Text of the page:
Farmers opposed to a “rail to trail” project in Oregon’s Yamhill County cited trash, theft and trespass as potential hazards that warrant halting the proposal.
Restrictions on pesticide spraying also emerged as a foremost concern during a March 7 county hearing on whether the project would impermissibly cause significant impacts to agriculture.
“I’ve never seen so many farmers in one place for so long, so this must be a real problem,” said Greg McCarthy of Gaston during the 6-hour hearing in McMinnville.
In 2017, Yamhill County paid $1.4 million for the “quit claim” deed to a 12.5-mile stretch of rail corridor that it’s intending to turn into the Yamhelas-Westsider trail for walkers and cyclists.
Last year, the county’s board of commissioners approved immediately developing nearly three miles of the trail between the towns of Yamhill and Carlton, but Oregon’s Land Use Board of Appeals ordered the decision to be reconsidered under a “quasi-judicial” proceeding.
Under Oregon law, such development in an “exclusive farm use” zone cannot cause significant changes to farming practices or their costs.
The recent hearing in McMinnville was meant to comply with LUBA’s remand order by collecting additional evidence and testimony on possible agricultural impacts.
“What I want to ask you to do is avoid a train wreck,” said Wendie Kellington, an attorney for farmers objecting to the project.
A recent Oregon Supreme Court ruling is “beautiful in its simplicity” because it doesn’t allow significant impacts to individual farms, even if the growers are paid for those impacts, she said.
Because the proposed trail would increase restrictions on spraying, heighten the danger of fire, restrict access to fields and imperil food safety, the project fails to meet the Oregon Supreme Court’s test, Kellington said.
“As a matter of law, you have to deny it based on the information in the record,” she said. “You can’t meet the farm impacts standard, is the truth.”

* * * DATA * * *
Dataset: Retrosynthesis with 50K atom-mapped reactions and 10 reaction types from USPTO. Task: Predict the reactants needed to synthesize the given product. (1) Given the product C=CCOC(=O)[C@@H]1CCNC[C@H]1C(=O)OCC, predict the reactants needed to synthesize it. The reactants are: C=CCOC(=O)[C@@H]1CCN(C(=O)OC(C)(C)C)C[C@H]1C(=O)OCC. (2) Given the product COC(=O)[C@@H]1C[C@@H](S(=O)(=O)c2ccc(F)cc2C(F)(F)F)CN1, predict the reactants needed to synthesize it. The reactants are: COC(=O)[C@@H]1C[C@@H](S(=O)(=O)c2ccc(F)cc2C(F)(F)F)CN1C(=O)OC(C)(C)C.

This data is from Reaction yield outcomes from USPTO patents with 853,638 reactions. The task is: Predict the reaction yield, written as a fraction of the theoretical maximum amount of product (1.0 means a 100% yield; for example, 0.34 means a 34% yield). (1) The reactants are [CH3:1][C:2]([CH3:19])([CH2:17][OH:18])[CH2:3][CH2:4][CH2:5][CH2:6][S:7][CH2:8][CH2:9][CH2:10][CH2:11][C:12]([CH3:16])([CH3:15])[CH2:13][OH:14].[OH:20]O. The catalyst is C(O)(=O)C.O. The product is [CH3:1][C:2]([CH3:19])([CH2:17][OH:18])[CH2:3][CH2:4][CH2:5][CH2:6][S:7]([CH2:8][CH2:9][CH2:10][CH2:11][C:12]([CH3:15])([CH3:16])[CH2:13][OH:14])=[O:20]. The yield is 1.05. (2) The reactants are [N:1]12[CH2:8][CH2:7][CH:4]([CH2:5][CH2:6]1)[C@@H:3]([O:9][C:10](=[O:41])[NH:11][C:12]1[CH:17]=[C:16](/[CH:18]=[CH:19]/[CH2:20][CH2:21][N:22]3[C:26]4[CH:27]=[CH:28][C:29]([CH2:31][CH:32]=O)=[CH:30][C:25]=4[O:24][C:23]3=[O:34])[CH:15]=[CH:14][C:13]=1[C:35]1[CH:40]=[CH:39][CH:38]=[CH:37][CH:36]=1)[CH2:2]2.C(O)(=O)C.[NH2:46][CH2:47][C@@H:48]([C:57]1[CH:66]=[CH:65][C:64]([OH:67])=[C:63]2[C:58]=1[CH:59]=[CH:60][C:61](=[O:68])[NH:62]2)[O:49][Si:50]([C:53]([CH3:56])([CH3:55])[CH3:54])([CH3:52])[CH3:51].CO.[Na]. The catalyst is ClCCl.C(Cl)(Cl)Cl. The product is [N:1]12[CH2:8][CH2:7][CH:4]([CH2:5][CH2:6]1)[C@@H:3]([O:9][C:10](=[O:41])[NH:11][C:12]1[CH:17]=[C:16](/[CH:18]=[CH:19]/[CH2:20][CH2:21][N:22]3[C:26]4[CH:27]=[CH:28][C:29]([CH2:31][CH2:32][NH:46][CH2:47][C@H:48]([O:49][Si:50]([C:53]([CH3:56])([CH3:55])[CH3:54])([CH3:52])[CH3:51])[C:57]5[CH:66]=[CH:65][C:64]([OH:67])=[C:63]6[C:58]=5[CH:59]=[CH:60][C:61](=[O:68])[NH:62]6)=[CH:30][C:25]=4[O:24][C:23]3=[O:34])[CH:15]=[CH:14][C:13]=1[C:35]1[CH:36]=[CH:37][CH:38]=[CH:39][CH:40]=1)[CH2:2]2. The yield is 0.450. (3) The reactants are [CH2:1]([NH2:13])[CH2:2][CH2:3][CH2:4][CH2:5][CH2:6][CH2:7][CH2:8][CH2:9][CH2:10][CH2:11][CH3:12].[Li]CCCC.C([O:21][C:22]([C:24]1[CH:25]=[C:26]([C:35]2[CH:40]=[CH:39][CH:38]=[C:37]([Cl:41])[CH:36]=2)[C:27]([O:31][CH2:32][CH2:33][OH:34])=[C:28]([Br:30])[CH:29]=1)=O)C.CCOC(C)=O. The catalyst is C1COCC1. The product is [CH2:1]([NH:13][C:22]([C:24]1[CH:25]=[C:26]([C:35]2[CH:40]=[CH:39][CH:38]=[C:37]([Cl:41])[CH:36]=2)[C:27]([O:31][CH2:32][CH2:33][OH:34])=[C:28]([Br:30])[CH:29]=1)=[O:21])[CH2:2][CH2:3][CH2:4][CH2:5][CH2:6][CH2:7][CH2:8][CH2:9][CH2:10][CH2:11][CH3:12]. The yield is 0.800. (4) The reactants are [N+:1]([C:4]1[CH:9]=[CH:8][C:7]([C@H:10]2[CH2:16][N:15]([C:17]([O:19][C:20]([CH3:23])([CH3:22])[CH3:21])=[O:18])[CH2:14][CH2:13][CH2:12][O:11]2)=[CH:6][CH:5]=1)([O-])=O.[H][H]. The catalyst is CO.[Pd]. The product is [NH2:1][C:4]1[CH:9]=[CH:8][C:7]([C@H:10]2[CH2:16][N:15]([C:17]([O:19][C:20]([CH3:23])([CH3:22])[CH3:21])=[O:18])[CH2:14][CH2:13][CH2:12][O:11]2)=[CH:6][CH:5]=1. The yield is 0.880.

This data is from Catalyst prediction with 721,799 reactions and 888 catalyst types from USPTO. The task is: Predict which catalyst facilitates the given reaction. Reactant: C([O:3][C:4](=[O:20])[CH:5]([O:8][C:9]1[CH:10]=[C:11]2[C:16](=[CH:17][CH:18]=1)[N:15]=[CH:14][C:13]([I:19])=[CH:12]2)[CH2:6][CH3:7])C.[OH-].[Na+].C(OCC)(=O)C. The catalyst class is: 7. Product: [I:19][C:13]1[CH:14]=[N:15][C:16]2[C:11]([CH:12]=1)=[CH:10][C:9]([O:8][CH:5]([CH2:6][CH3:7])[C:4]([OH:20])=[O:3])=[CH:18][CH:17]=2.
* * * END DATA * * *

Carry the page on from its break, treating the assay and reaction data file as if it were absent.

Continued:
Under federal “agricultural exclusion zone” rules implemented by Oregon regulators, certain pesticides can’t be sprayed within 150 feet of people.
If an applicator observes people on a road or path within 150 feet, he’s required to suspend spraying, evaluate the situation and resume only if it’s clear people are no longer within that zone, said Dale Mitchell, manager of the Oregon Department of Agriculture’s pesticide program.
A pesticide critic could “sit there and watch” and effectively stop a spray operation along the Yamhelas-Westsider trail, which will dissuade farmers from applying pesticides within 150 feet of the corridor, said Kellington.
Label regulations for individual pesticides also instruct against spraying near parks, further impeding farmers who fear civil and criminal penalties, she said.
“Farmers aren’t going to be willing to take that gamble,” said Sarah Mitchell, a fellow attorney working for trail opponents.
Litter along the trail will attract rodents, which along with waste from humans and pets will create risks of food-borne illness, said Lee Schrepel, executive vice president of the Fruithill food processing company in Yamhill, Ore.
Notices about trespass aren’t effective against people and animals that ignore them, he said. “Signs only warn, they don’t stop.”
Scott Bernards of Carlton said he’s already had problems with trespassers even without official public access to the trail, including a teenage girl with a severe allergic reaction to pollen and an injured horse that had to be euthanized.
“This trail is absolutely going to affect how we do business,” he said.
Much of the testimony offered during the hearing didn’t pertain to the three-mile portion whose development was approved by the ordinance in question, said Todd Sadlo, the county’s attorney.
Developing the initial three miles of trail would show the “horror stories” feared by opponents are “overblown” and that the project will be an asset to the community, Sadlo said.
Regarding the “farm impacts” legal standard, Sadlo said he can’t imagine that Oregon lawmakers would intend to stop a transportation project within an existing transportation corridor.
“A lot of this is no different from a road,” he said.
The sprayer’s legal obligations are the same whether he’s applying pesticides near a state highway, a gravel road or a trail, Sadlo said.
“There are ways to do this that do not involve abandoning farm uses along 150 feet of a trail,” he said.
Steve Wick, a farmer from Gaston who supports the trail, said it’s already prohibited for pesticides to drift onto a neighbor’s field.
“It’s my responsibility to keep my sprays off their property,” he said.
The trail would help people avoid traffic hazards along Highway 47, he said. “For a simple inconvenience, it’s a small price to pay for the safety of the people of the community.”
Problems with vandalism and crime are less likely to occur in rural Yamhill County, while fencing along the trail would mitigate trespassing and associated food safety issues, said Sadlo.
“That’s what farmers would do, and that’s what we’re prepared to do,” he said.